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Developing an effective health and safety plan

August 17, 2020 -  By
Hardhat and construction plans (Photo: Chris Ryan/OJO Images/Getty Images)

Photo: Chris Ryan/OJO Images/Getty Images

During my tenure as safety adviser for the National Association of Landscape Professionals, the most often-asked questions through the years from our membership have been inquiries about company safety and health policies.

Questions included policy format; where do safety and health policies originate; what is the next step after writing and communicating corporate policies; how do we determine if the policies are being followed; and when do we need updated or new policies?

Over the next several months, I will put together a series of articles on the stages of safety and health policy development that includes a step-by-step process, broken down into three stages: planning, implementing and evaluating. This article deals with the planning stage.

The planning stage targets hazards that could create unsafe working conditions for your employees. Always keep in mind that the Occupational Safety and Health Administration (OSHA) requires that employers maintain a safe and healthy workplace. Determining if the workplace is safe is typically accomplished by:

  • Conducting worksite safety assessments or audits to identify hazardous exposures;
  • Prioritizing the hazards based on their severity to exposed workers; and
  • Writing and communicating policies for mitigating these identified hazards.

In policy statements, companies usually commit to protecting their valuable human resources and develop strategies on potential hazards such as vehicle operations and cellphone use; prohibited use of drugs and alcohol in the workplace; wearing and maintaining personal protective equipment (PPE); severe weather instructions; and infectious disease and illness guidelines.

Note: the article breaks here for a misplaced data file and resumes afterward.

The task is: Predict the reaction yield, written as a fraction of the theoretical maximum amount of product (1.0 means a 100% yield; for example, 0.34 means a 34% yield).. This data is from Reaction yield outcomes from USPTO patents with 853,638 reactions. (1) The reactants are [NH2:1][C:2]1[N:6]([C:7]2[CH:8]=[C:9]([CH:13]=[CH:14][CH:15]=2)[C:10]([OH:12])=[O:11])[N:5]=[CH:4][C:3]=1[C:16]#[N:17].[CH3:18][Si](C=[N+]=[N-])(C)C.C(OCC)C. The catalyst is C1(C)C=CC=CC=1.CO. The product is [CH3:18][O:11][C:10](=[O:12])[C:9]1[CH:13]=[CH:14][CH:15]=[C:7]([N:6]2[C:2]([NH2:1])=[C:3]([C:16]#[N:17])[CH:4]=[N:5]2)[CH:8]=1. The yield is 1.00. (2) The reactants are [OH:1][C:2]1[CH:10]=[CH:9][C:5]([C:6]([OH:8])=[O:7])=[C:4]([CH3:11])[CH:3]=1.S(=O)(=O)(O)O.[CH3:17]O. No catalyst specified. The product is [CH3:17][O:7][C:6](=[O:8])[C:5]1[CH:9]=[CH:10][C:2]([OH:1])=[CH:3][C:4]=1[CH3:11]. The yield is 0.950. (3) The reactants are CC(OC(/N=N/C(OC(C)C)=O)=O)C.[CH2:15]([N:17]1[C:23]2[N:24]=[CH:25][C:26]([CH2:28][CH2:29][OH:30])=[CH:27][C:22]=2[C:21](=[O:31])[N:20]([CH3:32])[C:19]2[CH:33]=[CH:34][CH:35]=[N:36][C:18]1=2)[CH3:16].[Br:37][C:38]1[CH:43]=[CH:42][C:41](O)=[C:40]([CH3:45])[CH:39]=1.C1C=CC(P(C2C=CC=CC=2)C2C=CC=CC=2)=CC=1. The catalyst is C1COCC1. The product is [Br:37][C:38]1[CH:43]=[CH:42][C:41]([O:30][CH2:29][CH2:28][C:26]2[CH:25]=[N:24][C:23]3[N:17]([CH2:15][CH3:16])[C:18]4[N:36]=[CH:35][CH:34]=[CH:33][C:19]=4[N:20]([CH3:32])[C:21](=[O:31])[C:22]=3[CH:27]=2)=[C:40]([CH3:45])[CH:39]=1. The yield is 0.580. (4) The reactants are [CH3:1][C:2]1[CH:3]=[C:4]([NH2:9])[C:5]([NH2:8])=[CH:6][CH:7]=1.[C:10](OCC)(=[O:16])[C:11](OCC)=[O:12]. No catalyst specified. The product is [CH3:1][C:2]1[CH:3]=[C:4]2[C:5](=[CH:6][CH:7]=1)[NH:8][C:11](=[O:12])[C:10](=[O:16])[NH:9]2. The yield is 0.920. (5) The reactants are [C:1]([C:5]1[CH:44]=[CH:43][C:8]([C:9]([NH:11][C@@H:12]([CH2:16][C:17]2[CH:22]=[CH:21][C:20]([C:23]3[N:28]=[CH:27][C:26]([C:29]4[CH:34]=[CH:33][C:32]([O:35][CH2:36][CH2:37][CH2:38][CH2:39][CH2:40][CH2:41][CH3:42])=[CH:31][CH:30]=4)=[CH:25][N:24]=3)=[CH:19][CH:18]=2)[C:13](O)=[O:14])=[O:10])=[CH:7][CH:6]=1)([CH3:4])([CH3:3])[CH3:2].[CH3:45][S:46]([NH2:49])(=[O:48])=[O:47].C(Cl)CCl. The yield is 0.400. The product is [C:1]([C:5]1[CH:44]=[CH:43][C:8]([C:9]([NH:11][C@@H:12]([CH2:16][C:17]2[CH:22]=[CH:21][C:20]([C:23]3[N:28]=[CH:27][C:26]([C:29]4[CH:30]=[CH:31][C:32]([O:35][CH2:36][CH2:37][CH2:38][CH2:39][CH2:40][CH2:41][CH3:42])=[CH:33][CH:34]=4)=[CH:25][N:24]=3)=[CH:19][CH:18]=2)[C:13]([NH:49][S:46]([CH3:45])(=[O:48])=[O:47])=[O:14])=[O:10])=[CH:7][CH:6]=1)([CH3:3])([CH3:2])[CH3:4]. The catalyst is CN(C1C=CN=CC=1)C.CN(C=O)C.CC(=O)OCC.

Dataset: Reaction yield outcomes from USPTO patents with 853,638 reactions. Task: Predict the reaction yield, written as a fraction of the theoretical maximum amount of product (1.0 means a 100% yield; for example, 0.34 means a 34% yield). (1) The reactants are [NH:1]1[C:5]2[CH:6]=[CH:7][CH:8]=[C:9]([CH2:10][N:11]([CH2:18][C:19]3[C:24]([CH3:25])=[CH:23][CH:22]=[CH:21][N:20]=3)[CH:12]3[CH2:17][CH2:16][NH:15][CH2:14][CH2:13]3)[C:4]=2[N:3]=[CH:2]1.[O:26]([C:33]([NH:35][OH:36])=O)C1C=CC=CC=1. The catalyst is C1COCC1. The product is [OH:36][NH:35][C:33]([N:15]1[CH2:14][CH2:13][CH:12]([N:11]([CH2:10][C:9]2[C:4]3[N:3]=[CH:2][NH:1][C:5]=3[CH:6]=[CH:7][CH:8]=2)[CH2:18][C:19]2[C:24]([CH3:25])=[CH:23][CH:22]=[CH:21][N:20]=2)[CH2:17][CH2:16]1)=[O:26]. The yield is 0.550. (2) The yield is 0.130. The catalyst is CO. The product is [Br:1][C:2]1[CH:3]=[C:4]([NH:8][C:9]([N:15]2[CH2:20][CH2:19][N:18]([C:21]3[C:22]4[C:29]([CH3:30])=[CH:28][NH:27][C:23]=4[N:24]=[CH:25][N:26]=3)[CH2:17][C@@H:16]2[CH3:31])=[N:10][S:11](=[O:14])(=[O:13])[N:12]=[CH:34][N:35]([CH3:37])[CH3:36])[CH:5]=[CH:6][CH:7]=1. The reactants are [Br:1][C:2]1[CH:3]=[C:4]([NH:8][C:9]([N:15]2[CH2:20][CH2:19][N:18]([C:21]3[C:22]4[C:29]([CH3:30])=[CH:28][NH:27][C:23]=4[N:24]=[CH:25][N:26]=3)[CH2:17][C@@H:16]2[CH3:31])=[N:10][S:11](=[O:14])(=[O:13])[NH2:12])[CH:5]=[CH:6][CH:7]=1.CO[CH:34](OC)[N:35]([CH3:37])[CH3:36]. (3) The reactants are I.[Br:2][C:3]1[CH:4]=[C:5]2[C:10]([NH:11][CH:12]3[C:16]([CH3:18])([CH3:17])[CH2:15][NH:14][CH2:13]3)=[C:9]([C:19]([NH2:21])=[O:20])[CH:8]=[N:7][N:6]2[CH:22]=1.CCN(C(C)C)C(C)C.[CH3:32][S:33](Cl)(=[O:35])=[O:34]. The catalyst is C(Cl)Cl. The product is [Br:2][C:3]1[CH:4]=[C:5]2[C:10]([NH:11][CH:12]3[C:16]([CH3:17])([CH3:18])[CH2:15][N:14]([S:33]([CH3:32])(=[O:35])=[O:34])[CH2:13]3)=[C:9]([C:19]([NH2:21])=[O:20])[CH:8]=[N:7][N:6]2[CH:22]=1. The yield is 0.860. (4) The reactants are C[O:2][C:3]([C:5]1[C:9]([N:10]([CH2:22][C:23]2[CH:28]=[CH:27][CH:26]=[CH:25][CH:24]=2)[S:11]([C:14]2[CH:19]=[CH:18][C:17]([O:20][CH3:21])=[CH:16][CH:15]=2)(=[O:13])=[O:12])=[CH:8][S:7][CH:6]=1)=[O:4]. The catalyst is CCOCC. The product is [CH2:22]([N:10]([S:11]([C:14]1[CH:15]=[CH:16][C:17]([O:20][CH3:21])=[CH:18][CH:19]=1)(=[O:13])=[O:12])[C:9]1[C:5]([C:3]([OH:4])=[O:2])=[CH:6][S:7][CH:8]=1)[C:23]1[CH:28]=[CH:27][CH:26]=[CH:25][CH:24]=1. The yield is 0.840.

An individual company’s hazard auditing methods may expand the policy needs to include guarding and shielding policies; workplace respirable silica dust guidelines; fall prevention and ladder safety strategies; and fire prevention and suppression techniques.

Site audits are not the only means by which workplace hazards are identified. Direct employee input through active safety committees or a “close call” reporting system may provide management with clues about hazards. Insurance claims history also provides invaluable information on hazards that may need formal policy development, especially when medical claims involving flying debris are negatively impacting crew members.

A quick glance at the annual OSHA citations issued for violations of safety and health regulations shows that three out of the top 10 consistently ignored standards involving PPE include eye, head and respiratory protection. Other often-violated regulations are missing or damaged machine guarding and falls from ladders.

As you can see, policy development is a crucial stage of the safety and health management planning process. Next month, we’ll discuss tools that can be used to implement and sustain policies.

Sam Steel, Ed.D., is the safety adviser of the National Association of Landscape Professionals.

Sarah Webb

About the Author:

Sarah Webb is Landscape Management's associate editor. She holds a bachelor’s degree from Wittenberg University, where she studied journalism and Spanish. Prior to her role at LM, Sarah was an intern for Cleveland Magazine and a writing tutor.

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